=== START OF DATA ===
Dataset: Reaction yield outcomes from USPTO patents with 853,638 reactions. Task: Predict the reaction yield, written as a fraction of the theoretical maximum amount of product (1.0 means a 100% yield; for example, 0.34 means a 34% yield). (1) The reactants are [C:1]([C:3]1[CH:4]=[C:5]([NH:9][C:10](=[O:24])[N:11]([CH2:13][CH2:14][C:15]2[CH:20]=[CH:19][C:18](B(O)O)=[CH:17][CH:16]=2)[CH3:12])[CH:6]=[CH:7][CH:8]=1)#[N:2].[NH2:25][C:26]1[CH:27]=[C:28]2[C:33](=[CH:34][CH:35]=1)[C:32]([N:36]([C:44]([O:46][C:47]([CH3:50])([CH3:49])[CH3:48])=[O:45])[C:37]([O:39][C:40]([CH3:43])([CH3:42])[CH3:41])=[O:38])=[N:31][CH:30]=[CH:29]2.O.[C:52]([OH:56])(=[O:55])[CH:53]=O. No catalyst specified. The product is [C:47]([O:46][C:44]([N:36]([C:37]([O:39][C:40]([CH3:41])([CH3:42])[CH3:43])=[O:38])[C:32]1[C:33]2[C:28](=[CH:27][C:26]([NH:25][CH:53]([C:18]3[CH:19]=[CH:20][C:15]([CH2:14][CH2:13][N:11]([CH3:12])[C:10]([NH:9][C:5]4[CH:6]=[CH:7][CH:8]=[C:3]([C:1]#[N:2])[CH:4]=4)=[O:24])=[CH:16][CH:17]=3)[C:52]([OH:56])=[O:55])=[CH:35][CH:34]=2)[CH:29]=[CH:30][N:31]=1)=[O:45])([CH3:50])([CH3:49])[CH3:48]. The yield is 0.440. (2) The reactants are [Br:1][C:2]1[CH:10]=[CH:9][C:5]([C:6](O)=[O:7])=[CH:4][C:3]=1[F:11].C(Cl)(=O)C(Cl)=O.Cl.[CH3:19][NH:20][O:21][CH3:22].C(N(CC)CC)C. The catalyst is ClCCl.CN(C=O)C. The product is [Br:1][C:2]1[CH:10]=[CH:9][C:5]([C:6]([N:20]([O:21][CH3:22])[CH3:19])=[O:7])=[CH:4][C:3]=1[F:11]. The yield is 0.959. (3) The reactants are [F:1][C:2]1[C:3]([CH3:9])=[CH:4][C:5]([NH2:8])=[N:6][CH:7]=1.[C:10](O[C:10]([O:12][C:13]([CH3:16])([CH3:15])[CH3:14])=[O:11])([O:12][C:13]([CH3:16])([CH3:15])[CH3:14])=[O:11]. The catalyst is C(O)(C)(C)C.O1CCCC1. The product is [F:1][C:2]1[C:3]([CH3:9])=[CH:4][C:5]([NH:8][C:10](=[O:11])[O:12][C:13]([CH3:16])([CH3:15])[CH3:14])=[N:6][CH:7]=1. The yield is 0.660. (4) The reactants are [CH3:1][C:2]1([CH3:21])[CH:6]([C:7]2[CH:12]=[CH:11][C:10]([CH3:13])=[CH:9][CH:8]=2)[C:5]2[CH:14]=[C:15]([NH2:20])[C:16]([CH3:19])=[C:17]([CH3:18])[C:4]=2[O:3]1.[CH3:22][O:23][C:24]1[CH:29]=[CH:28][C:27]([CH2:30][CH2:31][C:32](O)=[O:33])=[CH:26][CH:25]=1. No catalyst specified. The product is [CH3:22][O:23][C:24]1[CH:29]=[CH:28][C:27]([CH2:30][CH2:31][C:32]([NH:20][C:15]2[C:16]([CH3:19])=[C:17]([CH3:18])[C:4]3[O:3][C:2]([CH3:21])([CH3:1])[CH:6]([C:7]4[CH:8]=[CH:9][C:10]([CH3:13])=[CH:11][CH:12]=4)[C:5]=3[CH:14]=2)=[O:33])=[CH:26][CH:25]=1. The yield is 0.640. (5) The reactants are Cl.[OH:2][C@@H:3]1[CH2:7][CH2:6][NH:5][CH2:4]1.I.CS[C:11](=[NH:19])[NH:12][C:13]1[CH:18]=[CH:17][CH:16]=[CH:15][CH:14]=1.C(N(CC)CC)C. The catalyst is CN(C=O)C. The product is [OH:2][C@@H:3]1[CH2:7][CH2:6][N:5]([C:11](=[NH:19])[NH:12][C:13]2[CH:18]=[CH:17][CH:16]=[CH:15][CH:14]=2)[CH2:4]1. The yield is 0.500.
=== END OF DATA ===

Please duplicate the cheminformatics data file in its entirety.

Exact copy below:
Dataset: Reaction yield outcomes from USPTO patents with 853,638 reactions. Task: Predict the reaction yield, written as a fraction of the theoretical maximum amount of product (1.0 means a 100% yield; for example, 0.34 means a 34% yield). (1) The reactants are [C:1]([C:3]1[CH:4]=[C:5]([NH:9][C:10](=[O:24])[N:11]([CH2:13][CH2:14][C:15]2[CH:20]=[CH:19][C:18](B(O)O)=[CH:17][CH:16]=2)[CH3:12])[CH:6]=[CH:7][CH:8]=1)#[N:2].[NH2:25][C:26]1[CH:27]=[C:28]2[C:33](=[CH:34][CH:35]=1)[C:32]([N:36]([C:44]([O:46][C:47]([CH3:50])([CH3:49])[CH3:48])=[O:45])[C:37]([O:39][C:40]([CH3:43])([CH3:42])[CH3:41])=[O:38])=[N:31][CH:30]=[CH:29]2.O.[C:52]([OH:56])(=[O:55])[CH:53]=O. No catalyst specified. The product is [C:47]([O:46][C:44]([N:36]([C:37]([O:39][C:40]([CH3:41])([CH3:42])[CH3:43])=[O:38])[C:32]1[C:33]2[C:28](=[CH:27][C:26]([NH:25][CH:53]([C:18]3[CH:19]=[CH:20][C:15]([CH2:14][CH2:13][N:11]([CH3:12])[C:10]([NH:9][C:5]4[CH:6]=[CH:7][CH:8]=[C:3]([C:1]#[N:2])[CH:4]=4)=[O:24])=[CH:16][CH:17]=3)[C:52]([OH:56])=[O:55])=[CH:35][CH:34]=2)[CH:29]=[CH:30][N:31]=1)=[O:45])([CH3:50])([CH3:49])[CH3:48]. The yield is 0.440. (2) The reactants are [Br:1][C:2]1[CH:10]=[CH:9][C:5]([C:6](O)=[O:7])=[CH:4][C:3]=1[F:11].C(Cl)(=O)C(Cl)=O.Cl.[CH3:19][NH:20][O:21][CH3:22].C(N(CC)CC)C. The catalyst is ClCCl.CN(C=O)C. The product is [Br:1][C:2]1[CH:10]=[CH:9][C:5]([C:6]([N:20]([O:21][CH3:22])[CH3:19])=[O:7])=[CH:4][C:3]=1[F:11]. The yield is 0.959. (3) The reactants are [F:1][C:2]1[C:3]([CH3:9])=[CH:4][C:5]([NH2:8])=[N:6][CH:7]=1.[C:10](O[C:10]([O:12][C:13]([CH3:16])([CH3:15])[CH3:14])=[O:11])([O:12][C:13]([CH3:16])([CH3:15])[CH3:14])=[O:11]. The catalyst is C(O)(C)(C)C.O1CCCC1. The product is [F:1][C:2]1[C:3]([CH3:9])=[CH:4][C:5]([NH:8][C:10](=[O:11])[O:12][C:13]([CH3:16])([CH3:15])[CH3:14])=[N:6][CH:7]=1. The yield is 0.660. (4) The reactants are [CH3:1][C:2]1([CH3:21])[CH:6]([C:7]2[CH:12]=[CH:11][C:10]([CH3:13])=[CH:9][CH:8]=2)[C:5]2[CH:14]=[C:15]([NH2:20])[C:16]([CH3:19])=[C:17]([CH3:18])[C:4]=2[O:3]1.[CH3:22][O:23][C:24]1[CH:29]=[CH:28][C:27]([CH2:30][CH2:31][C:32](O)=[O:33])=[CH:26][CH:25]=1. No catalyst specified. The product is [CH3:22][O:23][C:24]1[CH:29]=[CH:28][C:27]([CH2:30][CH2:31][C:32]([NH:20][C:15]2[C:16]([CH3:19])=[C:17]([CH3:18])[C:4]3[O:3][C:2]([CH3:21])([CH3:1])[CH:6]([C:7]4[CH:8]=[CH:9][C:10]([CH3:13])=[CH:11][CH:12]=4)[C:5]=3[CH:14]=2)=[O:33])=[CH:26][CH:25]=1. The yield is 0.640. (5) The reactants are Cl.[OH:2][C@@H:3]1[CH2:7][CH2:6][NH:5][CH2:4]1.I.CS[C:11](=[NH:19])[NH:12][C:13]1[CH:18]=[CH:17][CH:16]=[CH:15][CH:14]=1.C(N(CC)CC)C. The catalyst is CN(C=O)C. The product is [OH:2][C@@H:3]1[CH2:7][CH2:6][N:5]([C:11](=[NH:19])[NH:12][C:13]2[CH:18]=[CH:17][CH:16]=[CH:15][CH:14]=2)[CH2:4]1. The yield is 0.500.